NHS (Pension) Health Check
19.12.2022 , BY Luke Kirkham
19.12.2022 , BY Luke Kirkham
It’s that time of year when everyone is going through the routine of finalising tax returns, worrying about January tax payments and – hopefully – then thinking about ensuring their pension certificates are submitted, processed, and updated with NHS Pensions.
I have written numerous articles on superannuation over the years, but they have focused on different, more specific issues. What I wanted to cover this time around is a bit of guidance concerning what everyone should be doing both now and annually. The title I have chosen is really a nod to the Health Checks that GPs and Nurses may be performing on patients as they move into their 40’s. It seemed to fit with getting the message out to people in the NHS that they need to be active in managing their pension.
I found a leaflet on the NHS Health Check and to paraphrase the first part: -
Aged 40 – 68? Even though you might be feeling great (about your pension), if you’re over forty you may be at risk of … having an incomplete record, missing years or other issues with your pension record that will become increasingly difficult to resolve as time goes by. An NHS Pension review will help you reduce these risks and make sure that you receive the correct pension when you retire.
The parallels continue, I assume, to the reasons as to why GPs don’t look at their pension records. It is the same as to why patients don’t come in for Health Checks.
“I’m only young and I don’t need to worry until I am in my 60’s about my pension.”
“I signed up when I first joined the NHS and other people ensure everything is recorded as it should be.”
Since the 2004/05 “new” contract was introduced, it has been the responsibility of a GP (or other non-GP) partner to submit an annual Type 1 certificate of pensionable earnings that needs to be processed and accepted before making it on to their NHS Pension record. However, this “Self-Assessment” approach was expanded to salaried GPs in 2009, and now they are also fully responsible for submitting an annual certificate, a Type 2 certificate. Other employed NHS staff will have their pension information reported monthly by their employer and should just be able to review their annual pension statement to ensure it has been updated.
So, the notion that someone else is dealing with it falls down for salaried GPs as they need to prepare and submit the Type 2 certificate by 28th February in the year following the end of the relevant tax year. (So, for 2021/22 this should be completed by 28/02/2023)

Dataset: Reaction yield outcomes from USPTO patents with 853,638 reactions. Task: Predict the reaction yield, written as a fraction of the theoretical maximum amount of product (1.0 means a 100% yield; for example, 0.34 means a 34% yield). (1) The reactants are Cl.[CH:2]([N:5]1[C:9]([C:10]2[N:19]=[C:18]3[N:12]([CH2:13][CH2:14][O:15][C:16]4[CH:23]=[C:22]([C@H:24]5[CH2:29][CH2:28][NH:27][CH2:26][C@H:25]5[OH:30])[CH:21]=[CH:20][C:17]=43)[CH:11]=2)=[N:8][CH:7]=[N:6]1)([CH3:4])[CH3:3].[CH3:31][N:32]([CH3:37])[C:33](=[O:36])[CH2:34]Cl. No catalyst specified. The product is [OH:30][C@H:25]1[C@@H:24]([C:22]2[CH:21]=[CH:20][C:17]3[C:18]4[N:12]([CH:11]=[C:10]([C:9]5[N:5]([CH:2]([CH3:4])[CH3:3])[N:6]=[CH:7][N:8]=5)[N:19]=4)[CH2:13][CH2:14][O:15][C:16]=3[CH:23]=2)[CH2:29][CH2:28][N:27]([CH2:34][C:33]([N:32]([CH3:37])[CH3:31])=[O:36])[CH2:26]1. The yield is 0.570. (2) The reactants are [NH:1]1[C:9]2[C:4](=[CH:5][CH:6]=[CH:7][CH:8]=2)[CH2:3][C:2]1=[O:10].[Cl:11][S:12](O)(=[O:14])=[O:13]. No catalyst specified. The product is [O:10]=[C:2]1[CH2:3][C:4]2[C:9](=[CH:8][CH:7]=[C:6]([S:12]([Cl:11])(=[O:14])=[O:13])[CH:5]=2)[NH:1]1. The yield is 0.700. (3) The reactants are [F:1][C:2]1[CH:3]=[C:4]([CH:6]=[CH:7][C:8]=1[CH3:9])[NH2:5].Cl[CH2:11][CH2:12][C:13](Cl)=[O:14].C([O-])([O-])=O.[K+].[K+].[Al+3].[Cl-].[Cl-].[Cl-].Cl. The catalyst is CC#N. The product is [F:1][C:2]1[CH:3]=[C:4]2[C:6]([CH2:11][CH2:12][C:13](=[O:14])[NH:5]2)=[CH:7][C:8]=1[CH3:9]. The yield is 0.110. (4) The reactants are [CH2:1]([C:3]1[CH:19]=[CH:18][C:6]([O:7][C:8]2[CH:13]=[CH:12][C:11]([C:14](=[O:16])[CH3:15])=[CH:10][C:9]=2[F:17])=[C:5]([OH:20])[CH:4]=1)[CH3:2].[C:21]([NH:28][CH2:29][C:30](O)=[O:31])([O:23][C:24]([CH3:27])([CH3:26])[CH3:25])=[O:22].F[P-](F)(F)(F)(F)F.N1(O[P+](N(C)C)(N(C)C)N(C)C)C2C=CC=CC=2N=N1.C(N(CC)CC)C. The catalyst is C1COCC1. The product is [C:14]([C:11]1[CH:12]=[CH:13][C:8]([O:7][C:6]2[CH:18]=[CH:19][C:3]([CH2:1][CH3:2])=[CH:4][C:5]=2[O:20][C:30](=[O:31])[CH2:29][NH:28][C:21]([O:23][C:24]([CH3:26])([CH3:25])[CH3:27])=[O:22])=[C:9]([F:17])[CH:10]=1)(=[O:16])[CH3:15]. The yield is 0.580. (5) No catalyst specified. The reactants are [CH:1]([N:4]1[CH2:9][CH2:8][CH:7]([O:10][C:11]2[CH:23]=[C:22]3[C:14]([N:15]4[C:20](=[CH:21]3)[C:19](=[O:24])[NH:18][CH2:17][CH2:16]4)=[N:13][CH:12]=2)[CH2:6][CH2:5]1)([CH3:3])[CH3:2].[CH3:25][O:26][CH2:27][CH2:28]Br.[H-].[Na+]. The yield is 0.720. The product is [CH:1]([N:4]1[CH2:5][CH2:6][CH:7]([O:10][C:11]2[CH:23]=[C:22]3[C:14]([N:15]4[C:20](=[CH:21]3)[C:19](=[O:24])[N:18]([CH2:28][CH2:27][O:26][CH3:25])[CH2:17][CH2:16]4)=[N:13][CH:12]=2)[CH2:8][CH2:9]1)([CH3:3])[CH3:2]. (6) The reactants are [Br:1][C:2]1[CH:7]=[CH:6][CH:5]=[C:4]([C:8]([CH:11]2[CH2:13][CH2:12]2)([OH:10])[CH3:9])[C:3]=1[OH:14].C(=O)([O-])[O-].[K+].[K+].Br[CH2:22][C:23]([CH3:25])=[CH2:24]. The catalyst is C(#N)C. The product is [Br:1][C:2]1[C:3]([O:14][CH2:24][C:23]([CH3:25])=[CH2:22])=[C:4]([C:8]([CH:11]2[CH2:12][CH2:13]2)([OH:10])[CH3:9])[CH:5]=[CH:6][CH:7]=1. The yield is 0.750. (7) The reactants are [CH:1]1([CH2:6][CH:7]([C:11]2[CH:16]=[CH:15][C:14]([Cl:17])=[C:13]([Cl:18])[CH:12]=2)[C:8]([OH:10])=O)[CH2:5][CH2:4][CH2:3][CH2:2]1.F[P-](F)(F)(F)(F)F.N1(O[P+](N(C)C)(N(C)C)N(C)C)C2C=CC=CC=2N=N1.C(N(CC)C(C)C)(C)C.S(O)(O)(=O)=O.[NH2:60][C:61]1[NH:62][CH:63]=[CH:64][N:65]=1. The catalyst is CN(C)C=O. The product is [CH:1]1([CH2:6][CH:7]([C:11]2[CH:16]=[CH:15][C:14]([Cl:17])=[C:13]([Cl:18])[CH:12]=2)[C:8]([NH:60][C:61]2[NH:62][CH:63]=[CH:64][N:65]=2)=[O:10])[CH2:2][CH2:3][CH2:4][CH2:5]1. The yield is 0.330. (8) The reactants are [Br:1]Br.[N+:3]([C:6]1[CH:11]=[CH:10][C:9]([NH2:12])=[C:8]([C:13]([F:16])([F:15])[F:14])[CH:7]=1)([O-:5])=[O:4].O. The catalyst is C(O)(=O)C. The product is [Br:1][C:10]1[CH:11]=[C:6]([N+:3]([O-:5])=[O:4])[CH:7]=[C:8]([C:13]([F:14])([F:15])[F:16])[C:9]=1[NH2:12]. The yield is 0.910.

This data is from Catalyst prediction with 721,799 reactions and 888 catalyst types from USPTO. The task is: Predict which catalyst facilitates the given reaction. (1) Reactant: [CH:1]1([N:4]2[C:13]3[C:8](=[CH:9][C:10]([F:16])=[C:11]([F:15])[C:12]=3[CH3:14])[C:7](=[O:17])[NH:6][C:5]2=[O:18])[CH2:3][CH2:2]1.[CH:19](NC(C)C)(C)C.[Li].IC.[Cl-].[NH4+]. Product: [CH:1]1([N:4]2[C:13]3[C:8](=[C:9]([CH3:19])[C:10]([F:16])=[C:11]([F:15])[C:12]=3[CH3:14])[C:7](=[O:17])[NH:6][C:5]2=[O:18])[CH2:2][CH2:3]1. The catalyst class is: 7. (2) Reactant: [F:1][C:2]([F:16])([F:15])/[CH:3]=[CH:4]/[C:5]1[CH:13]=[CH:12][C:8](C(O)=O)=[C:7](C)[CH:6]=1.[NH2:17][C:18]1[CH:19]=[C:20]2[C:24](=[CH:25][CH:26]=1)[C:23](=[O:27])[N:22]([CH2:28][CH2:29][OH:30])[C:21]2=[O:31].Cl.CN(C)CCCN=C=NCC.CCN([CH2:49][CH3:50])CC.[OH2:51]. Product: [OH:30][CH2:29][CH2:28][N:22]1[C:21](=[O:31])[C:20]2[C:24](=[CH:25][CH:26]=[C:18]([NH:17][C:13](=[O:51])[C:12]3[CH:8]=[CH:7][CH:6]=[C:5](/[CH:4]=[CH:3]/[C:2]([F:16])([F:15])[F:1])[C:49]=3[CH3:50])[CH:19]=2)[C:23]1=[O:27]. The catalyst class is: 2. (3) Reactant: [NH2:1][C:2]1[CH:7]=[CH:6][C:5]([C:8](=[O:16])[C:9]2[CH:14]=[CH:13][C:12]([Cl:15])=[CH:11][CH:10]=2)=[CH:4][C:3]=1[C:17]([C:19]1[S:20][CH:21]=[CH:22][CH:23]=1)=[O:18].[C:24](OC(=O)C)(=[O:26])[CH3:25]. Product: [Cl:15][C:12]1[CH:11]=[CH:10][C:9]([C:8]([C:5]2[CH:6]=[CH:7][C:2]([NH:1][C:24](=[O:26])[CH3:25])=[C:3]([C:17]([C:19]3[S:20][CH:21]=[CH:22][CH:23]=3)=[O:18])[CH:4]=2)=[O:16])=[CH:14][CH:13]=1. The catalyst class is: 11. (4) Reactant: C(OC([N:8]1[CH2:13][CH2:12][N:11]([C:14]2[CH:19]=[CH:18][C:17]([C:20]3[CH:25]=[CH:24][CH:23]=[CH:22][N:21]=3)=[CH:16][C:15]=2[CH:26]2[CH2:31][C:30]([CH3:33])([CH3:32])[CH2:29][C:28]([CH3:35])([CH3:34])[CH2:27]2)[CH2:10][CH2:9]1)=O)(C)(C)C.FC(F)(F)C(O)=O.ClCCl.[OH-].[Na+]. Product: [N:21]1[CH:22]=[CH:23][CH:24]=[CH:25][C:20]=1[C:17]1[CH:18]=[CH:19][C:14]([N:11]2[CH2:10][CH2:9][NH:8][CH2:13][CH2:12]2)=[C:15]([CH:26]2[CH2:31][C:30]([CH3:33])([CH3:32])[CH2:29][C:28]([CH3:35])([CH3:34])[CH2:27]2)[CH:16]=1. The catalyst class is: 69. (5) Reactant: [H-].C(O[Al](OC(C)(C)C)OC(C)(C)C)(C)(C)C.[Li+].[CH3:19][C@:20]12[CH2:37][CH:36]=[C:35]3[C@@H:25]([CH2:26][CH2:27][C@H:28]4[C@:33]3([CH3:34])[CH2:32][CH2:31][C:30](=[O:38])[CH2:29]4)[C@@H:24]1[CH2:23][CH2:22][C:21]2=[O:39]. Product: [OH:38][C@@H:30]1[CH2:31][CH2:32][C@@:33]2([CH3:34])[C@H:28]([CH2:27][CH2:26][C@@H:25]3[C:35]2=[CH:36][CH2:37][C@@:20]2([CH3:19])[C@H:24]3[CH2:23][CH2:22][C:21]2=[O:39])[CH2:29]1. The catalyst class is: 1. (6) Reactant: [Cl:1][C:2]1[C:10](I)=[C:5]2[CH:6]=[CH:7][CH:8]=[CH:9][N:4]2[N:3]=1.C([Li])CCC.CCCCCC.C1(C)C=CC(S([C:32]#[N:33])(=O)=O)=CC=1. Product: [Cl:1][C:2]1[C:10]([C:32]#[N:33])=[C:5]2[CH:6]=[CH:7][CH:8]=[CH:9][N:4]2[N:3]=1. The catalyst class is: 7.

Salaried GPs should be liaising with their employer and ensuring that pension is being deducted at the correct tier rate – I have seen multiple occasions recently where a GP has increased sessions and/or pay whilst either the tier rate or the monetary value of pension deducted has remained the same. Whilst the employer should be ensuring the correct amount is deducted, if this does not happen it could leave an uncomfortable conversation later if there are £1,000’s of pension deductions that need to be taken retrospectively from an individual salaried GP.
As with everything nowadays, there is a lot more emphasis on the individual being responsible, from HMRC having self-assessment tax returns to self-checkout tills at the supermarket. After submission of the certificate, we then need to transfer to dealing with PCSE and NHSBSA as well as NHS Pensions. Everything now seems to start with the individual and then has to flow up the information chain, from pensions to performers’ list. From annual certificates to a leaver notification, it is your personal responsibility to begin the process and ensure that it has been completed.
It is easier for us to get things in order for GP Partners, as we tend to act personally for them and if we are preparing their Tax Return this then flows into preparing their pension certificate and we are aware of any missing certificates or problems with PCSE processing them. Although we do have some issues to resolve, especially in respect of those we inherit when taking on a new partner or practice.
The time-bomb is with the salaried GPs though, as we do see multiple years still unresolved within a practice when we are reconciling their payroll records. We are somewhat toothless in trying to resolve these situations as we can advise practice managers that they need to get their salaried GPs to submit pension certificates, but I know they also hit a brick wall with this, as often, those same salaried GPs do not know they need to submit a Type 2 certificate as they think it has been dealt with by their employer.
My final message is that checking on your pension’s health is not something you should put off. Make sure you set aside some time to review it now. If you are not up to date then find out the steps you need to take to get everything current. Once you are current, then make sure you add it to the other things you review annually.
As with your health it is much better to catch things early and try to resolve them. Imagine trying to fill in 20 years’ of gaps in your record and being asked for pay slips from a post you held at a surgery that no longer exists.
Here are some links to earlier articles which may help if you want some more insight: -